FRED B. LeMOIN
Fred B. LeMoin, a resident of Drytown, has spent his entire life in California, and the fact that he is serving as county supervisor indicates that he is numbered among the leading residents of his community. He was born on the 14th of March, 1862, and his ancestors were French Canadians. His father, E. D. LeMoin, was born in East Paw Paw and married Miss S. J. Marble, a native of Cuyahoga County, Ohio. With his young wife he started across the plains to California, and on the way their first child was born. They came with oxen and cows, the latter helping to draw the wagons as well as furnish the milk supply. They had no trouble with the Indians and there was no sickness in the company, so after a pleasant journey they settled at Brownsville, in El Dorado County, where the father engaged in placer mining, while the mother conducted a boarding house. Their combined efforts brought to them a very comfortable competence. Four children graced their union after their arrival in California, and in 1864 they were deprived by death of the father, who died in the thirty-fifth year of his age. Our subject was then only about two and a half years old. He and his brother George are now the only surviving children of the family, but the mother is still living in her sixty-seventh year. She is a Presbyterian in religious faith. Mr. LeMoin had served as tax collector of Drytown for a number of years and was a detective. Through his duties throwing him in close contact with the Chinese he had learned their language and had a Chinese deputy for his assistant. He was prominent in the early days in this section of the state and was widely and favorably known.
After the death of her first husband Mrs. LeMoin was again married, and the step-father would not allow our subject to attend school, so that at the age of thirteen years he left home, determining to rely upon his efforts and resources for a living. He obtained such employment as a boy of his age was capable of performing, waiting on the table in a hotel and doing other odd jobs, and in this manner he obtained money with which to buy books and secure an education. Subsequently he worked at the butcher’s trade for six months, but not finding that to his taste he became an apprentice at the blacksmith’s trade, which he followed for seventeen years in Drytown, becoming an industrious, honest and expert workman. His ability won for him a liberal patronage and his reliability gained him the confidence of all with whom he came in contact. An accident, however, occurred which forced him to retire from business. He was struck in the eye by a piece of steel, and the sight was thus destroyed. After that he turned his attention to the manufacture of grave railings, in which business he has since engaged. He has leased his blacksmith shop, but still continues to make his home in Drytown, where he has a good residence. In many other enterprises he has become financially interested, his investments bringing to him good returns.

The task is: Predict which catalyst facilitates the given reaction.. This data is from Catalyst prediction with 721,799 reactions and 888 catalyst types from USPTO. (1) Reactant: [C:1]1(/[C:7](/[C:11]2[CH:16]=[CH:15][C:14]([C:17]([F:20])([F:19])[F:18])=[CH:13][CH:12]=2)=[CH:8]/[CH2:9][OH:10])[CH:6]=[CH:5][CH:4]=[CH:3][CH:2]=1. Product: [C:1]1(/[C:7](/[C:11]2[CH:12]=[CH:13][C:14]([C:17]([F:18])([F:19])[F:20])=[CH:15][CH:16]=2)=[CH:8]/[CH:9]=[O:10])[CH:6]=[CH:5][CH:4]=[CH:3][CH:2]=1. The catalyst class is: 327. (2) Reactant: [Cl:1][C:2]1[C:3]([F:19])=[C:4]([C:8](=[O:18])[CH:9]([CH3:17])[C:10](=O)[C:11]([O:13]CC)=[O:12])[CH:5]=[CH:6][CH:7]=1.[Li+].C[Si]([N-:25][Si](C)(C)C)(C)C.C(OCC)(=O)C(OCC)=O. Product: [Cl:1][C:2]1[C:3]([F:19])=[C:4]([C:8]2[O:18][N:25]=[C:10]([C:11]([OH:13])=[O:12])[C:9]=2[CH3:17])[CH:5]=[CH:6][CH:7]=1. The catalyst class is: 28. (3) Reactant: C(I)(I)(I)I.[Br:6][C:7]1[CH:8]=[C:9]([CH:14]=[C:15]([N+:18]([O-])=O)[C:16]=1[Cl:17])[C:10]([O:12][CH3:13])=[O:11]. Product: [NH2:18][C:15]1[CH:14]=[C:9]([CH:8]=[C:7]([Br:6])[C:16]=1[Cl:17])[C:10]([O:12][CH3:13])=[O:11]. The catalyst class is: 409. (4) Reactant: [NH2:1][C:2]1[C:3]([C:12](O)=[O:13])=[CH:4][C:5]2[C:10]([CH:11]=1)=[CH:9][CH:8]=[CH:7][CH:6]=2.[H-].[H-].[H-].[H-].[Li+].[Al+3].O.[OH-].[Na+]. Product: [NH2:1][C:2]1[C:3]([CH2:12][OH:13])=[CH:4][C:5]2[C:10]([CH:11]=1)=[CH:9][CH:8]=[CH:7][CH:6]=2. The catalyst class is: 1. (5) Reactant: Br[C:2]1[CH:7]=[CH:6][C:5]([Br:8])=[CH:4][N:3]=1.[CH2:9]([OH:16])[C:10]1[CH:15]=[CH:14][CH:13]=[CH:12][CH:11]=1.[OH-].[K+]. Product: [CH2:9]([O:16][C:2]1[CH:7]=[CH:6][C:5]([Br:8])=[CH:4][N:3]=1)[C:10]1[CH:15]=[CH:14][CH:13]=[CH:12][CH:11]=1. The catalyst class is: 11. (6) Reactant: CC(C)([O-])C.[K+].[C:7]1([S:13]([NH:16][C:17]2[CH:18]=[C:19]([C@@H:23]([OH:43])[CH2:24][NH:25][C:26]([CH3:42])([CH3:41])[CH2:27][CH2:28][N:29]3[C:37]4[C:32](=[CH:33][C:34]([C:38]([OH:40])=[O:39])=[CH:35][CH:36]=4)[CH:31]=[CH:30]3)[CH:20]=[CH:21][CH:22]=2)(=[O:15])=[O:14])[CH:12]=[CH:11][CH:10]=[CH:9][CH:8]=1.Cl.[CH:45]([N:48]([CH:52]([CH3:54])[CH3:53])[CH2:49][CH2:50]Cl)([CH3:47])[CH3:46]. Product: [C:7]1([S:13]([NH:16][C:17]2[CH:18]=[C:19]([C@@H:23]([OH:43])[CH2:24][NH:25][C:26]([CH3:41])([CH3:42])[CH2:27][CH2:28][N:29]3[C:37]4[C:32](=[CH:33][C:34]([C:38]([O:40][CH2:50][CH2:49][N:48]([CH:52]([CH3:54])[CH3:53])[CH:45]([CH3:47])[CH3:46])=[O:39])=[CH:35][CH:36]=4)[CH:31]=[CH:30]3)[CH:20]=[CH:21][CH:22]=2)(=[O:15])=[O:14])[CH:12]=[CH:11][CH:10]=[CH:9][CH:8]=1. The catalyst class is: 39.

On attaining his majority Mr. LeMoin gave his political support to the Republican Party, casting his first presidential vote for Hon. James G. Blaine. He has since been a steadfast advocate of its principles and on its ticket he was chosen to the office of county supervisor, which position he is now creditably filling. He is a member of the Masonic fraternity, having attained the sublime degree of a Master Mason in Drytown Lodge, in April, 1898. The following December he was elected its secretary and in the craft he enjoys the high regard of his brethren. He is also a member of the Eastern Star and of the Knights of the Maccabees, having two thousand dollars life insurance in the latter order. He is likewise a member of the order of Native Sons of the Golden West, was president of his parlor for two years, its secretary for three years and was the installing officer of the district of Amador, which included five parlors. He has been a delegate to the grand parlor and is very prominent in the order.
In 1889 occurred the marriage of Mr. LeMoin and Miss C. McWayne, a native of Toledo, Ohio, and they have to adopted children, Esther and Harold, who were left orphans at a very early age. They receive tender care, consideration and love from their foster parents, who are giving to them good educational privileges and thus fitting them for the practical and responsible duties of life. Mr. and Mrs. LeMoin are deservedly popular in Drytown and enjoy the warm regard of a very extensive circle of friends. He is a man of strong character and earnest purpose, and the resolution with which he conquered his obstacles in early life, securing an education and working his way upward, indicates his sterling worth. A quarter of a century ago he was a poor boy, and today he is one of the substantial citizens of Drytown. He has certainly won the proud American title of a self-made man and his success is most creditable.
Transcribed by Gerald Iaquinta.
© 2011 Gerald Iaquinta.
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